Internet Payments

Secure & Reliable

Your data is encrypted and secure with us.
Godaddyseal image
VeraSafe Security Seal

Lethbridge Herald Newspaper Archives

- Page 20

Join us for 7 days to view your results

Enter your details to get started

or Login

What will you discover?

  • 108,666,265 Obituaries
  • 86,129,063 Archives
  • Birth & Marriages
  • Arrests & legal notices
  • And so much more
Issue Date:
Pages Available: 32

Search All United States newspapers

Research your ancestors and family tree, historical events, famous people and so much more!

Browse U.S. Newspaper Archives

googlemap

Select the state you are looking for from the map or the list below

OCR Text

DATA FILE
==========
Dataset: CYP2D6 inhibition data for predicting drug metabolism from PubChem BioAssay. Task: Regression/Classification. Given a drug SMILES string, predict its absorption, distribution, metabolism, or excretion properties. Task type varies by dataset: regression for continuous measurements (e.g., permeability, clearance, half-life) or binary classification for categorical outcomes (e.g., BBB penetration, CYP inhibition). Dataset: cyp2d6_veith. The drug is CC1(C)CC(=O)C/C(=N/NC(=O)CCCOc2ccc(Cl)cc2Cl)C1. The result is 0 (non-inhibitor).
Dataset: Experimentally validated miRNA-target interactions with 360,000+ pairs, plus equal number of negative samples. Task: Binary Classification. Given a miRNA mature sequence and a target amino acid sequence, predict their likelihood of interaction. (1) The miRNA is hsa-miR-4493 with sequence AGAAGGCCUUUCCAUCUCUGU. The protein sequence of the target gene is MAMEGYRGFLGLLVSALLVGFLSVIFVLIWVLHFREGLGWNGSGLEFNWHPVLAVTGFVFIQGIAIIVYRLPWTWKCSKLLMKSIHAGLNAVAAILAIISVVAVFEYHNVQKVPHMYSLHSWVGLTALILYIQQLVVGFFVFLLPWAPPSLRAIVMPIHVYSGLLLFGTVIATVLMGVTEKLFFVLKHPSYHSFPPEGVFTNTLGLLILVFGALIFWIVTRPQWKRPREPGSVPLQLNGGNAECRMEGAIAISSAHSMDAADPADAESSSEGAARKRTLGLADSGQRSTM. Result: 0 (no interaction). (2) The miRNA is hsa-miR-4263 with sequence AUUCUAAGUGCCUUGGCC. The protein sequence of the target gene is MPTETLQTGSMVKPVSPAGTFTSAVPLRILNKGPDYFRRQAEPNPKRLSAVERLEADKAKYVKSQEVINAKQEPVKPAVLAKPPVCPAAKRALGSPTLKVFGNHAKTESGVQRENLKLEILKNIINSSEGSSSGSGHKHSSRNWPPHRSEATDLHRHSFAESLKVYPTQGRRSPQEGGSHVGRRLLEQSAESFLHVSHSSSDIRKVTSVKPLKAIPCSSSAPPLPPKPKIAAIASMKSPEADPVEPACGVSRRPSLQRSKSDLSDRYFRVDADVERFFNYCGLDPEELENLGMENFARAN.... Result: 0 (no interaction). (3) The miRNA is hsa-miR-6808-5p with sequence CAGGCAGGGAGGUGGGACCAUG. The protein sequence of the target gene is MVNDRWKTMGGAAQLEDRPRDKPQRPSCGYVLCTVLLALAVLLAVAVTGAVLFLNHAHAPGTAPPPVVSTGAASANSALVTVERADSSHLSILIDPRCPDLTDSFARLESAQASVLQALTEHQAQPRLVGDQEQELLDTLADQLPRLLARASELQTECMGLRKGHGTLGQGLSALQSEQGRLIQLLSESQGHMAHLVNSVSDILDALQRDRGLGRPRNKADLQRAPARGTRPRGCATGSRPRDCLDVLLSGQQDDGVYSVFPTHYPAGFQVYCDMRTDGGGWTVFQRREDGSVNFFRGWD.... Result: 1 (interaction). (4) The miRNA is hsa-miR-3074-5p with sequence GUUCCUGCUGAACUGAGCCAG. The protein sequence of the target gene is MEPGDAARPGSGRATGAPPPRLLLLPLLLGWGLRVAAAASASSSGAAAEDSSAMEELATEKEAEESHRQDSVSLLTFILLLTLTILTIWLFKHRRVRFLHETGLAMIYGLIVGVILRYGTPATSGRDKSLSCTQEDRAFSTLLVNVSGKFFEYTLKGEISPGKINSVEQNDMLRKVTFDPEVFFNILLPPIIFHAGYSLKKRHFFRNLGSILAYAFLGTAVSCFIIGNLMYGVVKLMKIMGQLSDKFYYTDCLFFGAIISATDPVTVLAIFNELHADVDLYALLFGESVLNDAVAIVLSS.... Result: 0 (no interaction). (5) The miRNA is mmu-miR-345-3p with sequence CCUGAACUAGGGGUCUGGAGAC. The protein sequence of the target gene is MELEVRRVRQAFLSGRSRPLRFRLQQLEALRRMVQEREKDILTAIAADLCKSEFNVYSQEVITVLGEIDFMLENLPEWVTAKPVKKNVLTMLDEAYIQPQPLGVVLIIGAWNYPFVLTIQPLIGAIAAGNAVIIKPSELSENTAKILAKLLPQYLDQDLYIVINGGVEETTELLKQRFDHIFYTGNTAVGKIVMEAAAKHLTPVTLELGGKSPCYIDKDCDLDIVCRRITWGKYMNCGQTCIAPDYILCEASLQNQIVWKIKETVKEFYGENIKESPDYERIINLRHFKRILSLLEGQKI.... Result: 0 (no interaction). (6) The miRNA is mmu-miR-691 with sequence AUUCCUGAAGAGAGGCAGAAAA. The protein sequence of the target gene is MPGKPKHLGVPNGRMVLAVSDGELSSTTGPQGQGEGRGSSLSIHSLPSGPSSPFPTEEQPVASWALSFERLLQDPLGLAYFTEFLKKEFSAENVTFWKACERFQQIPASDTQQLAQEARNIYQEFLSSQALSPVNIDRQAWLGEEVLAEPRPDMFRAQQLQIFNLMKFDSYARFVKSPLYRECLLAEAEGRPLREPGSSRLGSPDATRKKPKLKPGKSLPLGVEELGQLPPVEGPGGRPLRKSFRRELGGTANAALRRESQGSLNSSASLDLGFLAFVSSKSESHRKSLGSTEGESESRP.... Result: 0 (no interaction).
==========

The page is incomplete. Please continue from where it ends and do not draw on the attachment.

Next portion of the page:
Lethbridge Herald, The (Newspaper) - August 16, 1974, Lethbridge, Alberta 18 LETHBRIDGE HERALD Friday, August 16, 1974 Lawrence Lamb M.D. Dear Dr. Lamb I am concerned about allergic reactions to bee stings Last summer my wife was stung on the leg by what we think was a honey bee. There was some reaction with discoloring and swelling, but it cleared up after three weeks without medication. Later she was stung just under the right eye and had a ver-y strong reaction with swelling and shock, severe itching in the palms of the hands and under the feet, and red blotches appeared on her arms Within 30 to 40 minutes she developed a low pulse and weak heart beat. No medication was administered, but the allergist suggested a series of shots to be taken after a 30-day waiting period After the 30 days she declined to have the shots I'm concerned about what kind of a reaction she would have if she should be stung now after several months have elapsed, and if it is imperative that some medication be prescribed now Dear Reader You have good reason to be concerned There are several deaths recorded from bee and wasp stings If a person has just a limited swelling near the location of the sting, usually it is not serious However, anyone who has something more, as the hives (the red blotches) or a shock-like reaction, is in danger With each subsequent sting the reaction is usually more severe than before You should consider it as a form of allergic reaction The chances are that your wife will have Flashback 1825 The republic of Bolivia was proclaimed 1858 Queen Victoria sent the first message over the new Atlantic cable to U S President James Buchanan 1896 An earthquake in Ecuador and Peru claimed lives 1915 The dredges San Ja- cinto and Sam Houston were wrecked off Texas, drowning 106 1948 Babe Ruth died. more trouble the next time she is slung than she did the last time Those shots your doctor recommended desensitize a person so he will be less likely to have a severe reaction should he be stung again Usually it is necessary to complete the series, then take shots every so often to keep your protection. It is not too late, and she should have them now In addition, you should have an emergency kit available You can get these through your doctor. It may save her life These kits contain medicine to counter the reaction in case of a sting, and a tourniquet to tie above the sting if it is in a location where this can be done If she gets stung, the first thing to do is remove the stinger Do this with a dull knife or similar object. Scoop it out, don't squeeze. If you squeeze it with the finger or other motion you inject more of the poison into the spot. Incidentally, only a honey bee will leave its stinger in you It dies because of this Wasps and other bees do not leave their stinger If you don't have a kit or anything, remove the stinger and put some ice over the spot and keep it there while you go to the doctor Consider it an emergency even if there is no immediate reaction. The desensitizing medicine has material in it that also protects against other insect stings, such as wasp or hornet stings A sting from any of these could be dangerous to a person who has had a severe reaction. You can help prevent stings by eliminating nests and keeping flowers down Your wife should not wear scented perfumes or powders Even clothes make a difference Bees and wasps are attracted to bright floral prints and black clothes They are not attracted to or angered by light colors, such as white, tan, khaki or green colors Send your questions to Dr. Lamb, in care of this newspaper, P.O. Box 1551, Radio City Station, New York, N.Y. 10019. For a copy of Dr. Lamb's booklet on diverticulosis. send 50 cents to tbe same address and ask for the "Diverticulosis" booklet. Goren on Bridge BY CHARLES H. GOREN CkiciM Tribunt Both vulnerable. North deals. NORTH A K J 9 543 8 WEST EAST AQ102 VQJ1052 V8643 410532 SOUTH AK 9 8 4 3 VK 7 K Q 4 The bidding: North East South West Pass Pass 2 Pass 3 NT Pass 6 NT Pass Pass Pass Opening lead: Queen ofV The percentage play in a particular suit might not be the best strategy in the overall attack of the hand. South, declarer at a no trump slam, made the play that he figured would cause the most hardship for the defenders, and brought home a slam that could have been defeated. Despite the fact that South had shown a good hand with his jump to three no trump at his second turn, North's leap to slam was a most aggressive action. He was counting on the fact that his hand was worth about eight playing tricks to his partner and that, therefore, his side's combined assets would offer good play for twelve tricks. West led the queen of hearts, and declarer was not entirely displeased with dummy. The only immediate loser was in the spade suit, but declarer would have enough tncks if he could bnng in the diamond suit, or even if he could score only six tricks in diamonds. The problem was that if he lost a diamond, he would go down to instant defeat if the opponents found their spade trick. Declarer was aware that the percentage play in the dia- mond suit was to try to drop the queen. However, if the queen failed to drop, the defenders would have the opportunity to signal on the second and third diamond leads. To prevent that, de- clarer opted for a slightly less favorable play in diamonds, but one that might give him a better overall chance for his contract. South won the first trick with the king of hearts and led a low diamond to dummy's jack He was hoping that, if the finesse failed and East did not hold the ace of spades, he would not know which suit to shift to This was indeed the case. East won the queen of diamonds and, bearing in mind that South had bid spades at his first turn, decided that South was more likely to hold the ace of spades than the ace of clubs, especially as he was looking at the queen and the jack was in dummy, which meant that to play a spade could give declarer the whole suit. He shifted to club, and declarer rattled off twelve tricks for a well-played slam. Your horoscope By Jeam Oixon SATURDAY, AUGUST 17 Your birthday today: Open an active year you start, as now, on an upward move Material ventures thrive, but demand much exertion Self- discipline is needed to balance spiritual developments Relationships are lively and numerous all year, with many surprises Today's natives have the knack for successful- ly bringing together various iacets of nature ARIES (March 21-April Muster up all your talents to support yourself, children, or an> other dependents Per- sonal enterprises prosper. Knowledge comes swiftly, ready for applicator) Make an effort to learn1 TAURUS (April 20-May Unforeseen circumstances prevail Sudden rise of status occurs where you've done the necessary work No point in balking at changes; negotiate them tactfully GEMINI (May 21-June All sorts of issues are resolved Be early, look for chances to prevail in negotiations Keep your schedule loose to permit last- minute reshuffling. CANCER (June 21-July Generally a fortunate day, in which good influences emanate from important people Family affairs thrive, unexpected money likely. Put something extra into savings LEO (July 23-Aug A dav ot agreeable surprises, featuring creative projects that deserve extra effort. Romance sparkles for those eligible VIRGO (Aug 23-Sept Potential present and future happiness your own and many others alls your way You have unsolicited help. Take advantage of it LIBRA (Sept 23-Oct Unexpected but favorable events surprise you Pursue in moderation favorite sports, pastimes Make your deeper feelings known to one you love SCORPIO (Oct. 23-Nov Use today's opportunities to the fullest Don't waste time on trivia or rehashing your own or other's recent errors End the day with social events, romance SAGITTARIUS (Nov 22-Dec Be yourself, keep life direct and simple, amusing but busy Social and business contacts made today are strong and meaningful CAPRICORN (Dec 22-Jan Gracefully yield to un- planned, fortunate situations Leave your schedule open for conferences and formal com- munications AQUARIUS (Jan 20-Feb Co-operative effort brings benefits beyond that of individuals Gather good team early, make it a full and lively day Travels are favored PISCES (Feb. 19-March Stash things in their proper place with an eye toward probable rear- rangements soon It's a grand day for good humor, reconciliations, adjustments Ask Andy WHIRLWINDS Andy sends a complete 20- volume set of the Merit Students Encyclopedia to Cindy Elliott, age 10, of High Point. North Carolina for her question What causes a whirlwind? A dizzy little whirlwind is a dancing breeze. It may dance down a street, twirling leaves and bits of paper up to the roof-tops Summer is a good time to see a dusty whirlwind in the desert, wobbling from side to side as it goes It seems to do just as it pleases But actually, every whirlwind must obey certain rules. It is caused by the sun, the air and the spinning it must obey their regulations. A whirlwind is born when the beaming sun warms up a patch of ground The ground warms the air above it Warm air expands and spreads out because it needs more room. It is also lighter than cooler air Now picture a column of light warm air, sitting on that patch of extra warm ground It needs more room and there is only one direction in which it can go It cannot push sideways through the cooler, heavier air around it. But it can rise upward and this is just what it does A whirlwind begins to form when this stream of warm air rises above a warm patch of ground As it rises, it may be strong enough to pull up some dust and dry leaves But this is not the whole story. A whirlwind is made of airy gases and it must obey certain rules. It is a fluid and in some ways it behaves like runny water We can see for ourselves that water flows downhill Air is invisible but it also tends to flow or blow in a certain direction As a rule, masses of cooler heavier air blow toward pockets of warm light air. The masses mingle and merge to even things out, so to speak. The whirlwind is a rising pocket of light warm air, naturally the cooler surrounding air breezes in toward it More and more air blows in to fill and refill the rising updraft And this is not all Because the earth spins around like a top, it gives a twist to things moving above the ground. It twists the breezy whirlwind. North of the equator, the big winds of the world are curved to blow slightly toward the right. The winds of a howling hurricane also spiral toward the right South of the equator these winds are twisted toward the left. But for reasons unknown, a dizzy little whirlwind does not have to obey these global rules Its twisting breezes can swirl around either left or right whether it is north or south of the equator. A busy little whirlwind can rise as high as 300 or 400 feet and sometimes as high as feet As it blows and goes, it mixes and mingles a pocket of extra warm air with the cooler air around it This helps to cool things off a little On a scorching hot day, things are slightly cooler when dozens of whirlwinds dance over the desert Questions asked by chil- dren of Herald readers should be mailed to Ask Andy, P.O. Box. 765, Huntington Beach, California 92648. (Copyright Chronicle Publishing Co. 1973) Fun with figures "Forty questions, but you don't have to answer them said Sam "I give you 12 cents for every one you get right." "Okay, replied Doug "But what about the ones I get wrong'" Sam smiled. "I thought of that You pay me a quarter the first you get wrong, two quarters the second, three quarters the third, and so on And that's the way it was Doug ended up just to the good' How many questions did he answer' (Answer Monday) Yesterday's answer: SWELL was 13877 ALL RIGHT, LET'S GET T06ETHEK OUT THERE! LET'S START CALLING FOR THOSE FLY 0ALLS! I THINK MAVPE PERHAPS, kOPEFlUY, IF fcVbRlTMINS 6065 RI6HTANP NOTHING UNPREDICTABLE HAPPENS, I SOT IT! THAT ISN'T WHAT I MEANT! i SHORT MBS VOU ARE ABOUT TO FACE THE BEST SWORDSMAN IN ALL OF HIS BLADE MAS ENDED THE LIVES OP OVER A HUNDRED MEN WHV DO NOT Swow i PLAN TO USE A HI AND LOIS IT'S HARP BELIEVE THEY'RE THESE OLP SLACKS OF POT'S FIT YOU PERFECTLX THESE PAYS IF NOT BELLS OR FLAIRS, THEY'RE BUGS BUNNY BLONDIE ONE OF THE WORST IS THE GYPSY MOTH THIS BOOK SAYS THAT MANY MOTHS ARE DESTRUCTIVE TO SHRUBBERY I WONDER HOW YOU TELL. A GYPSY MOTH FROM OTHER MOTH? MAYBE THEY WEAR. A BANDANA AROUND THEIR HEAD ARCHIE 1' YOUR JUGHEAD, I I THOU6HT YOU WERE V SEE. CARVING THE WELL, YOUR SUMMER SEA LOOKS UK.E. A BURNT "COOK OFFERING 5 LB. 2 HOURS'? I JUST WANT TO PROVE ARCH, THAT X'M WHY A MAN OF ALL SEASONS! DON'T NtX) LEAVE THE COOKING TO YOUR MOTHER? THAT BACKWARDS! HAGAR THE HORRIBLE PARK WAS... BEETLE BAILEY THAT'S IF WE CAN V FIND THEM ASAlN THlSU you I THINK I'LL HIT ANOTHER BUCKET- FUL LTLABKR TUMBLEWEEDS I'VE COME ASA PATIENT IN- I CONSULT ME ON THE CASE OF THIS RICH I WE SEE SEEM TO lOOKjr-THERE? ONE IN THE WINDOW THAT FEATHER ISN'T A MERE HALLUCINATION I'M JUST AN EXPENSIVE FAKE.' GETTING PRETTY BAP OUT HERE WHEN A GIRL CANT EVEN GET HERSELF CAPTURE? PVlNPIAMSJ MAPAM, I'M RE1WNIN6 WUR sou.': HOW UNCIVILI7-EP CAN VOL) ;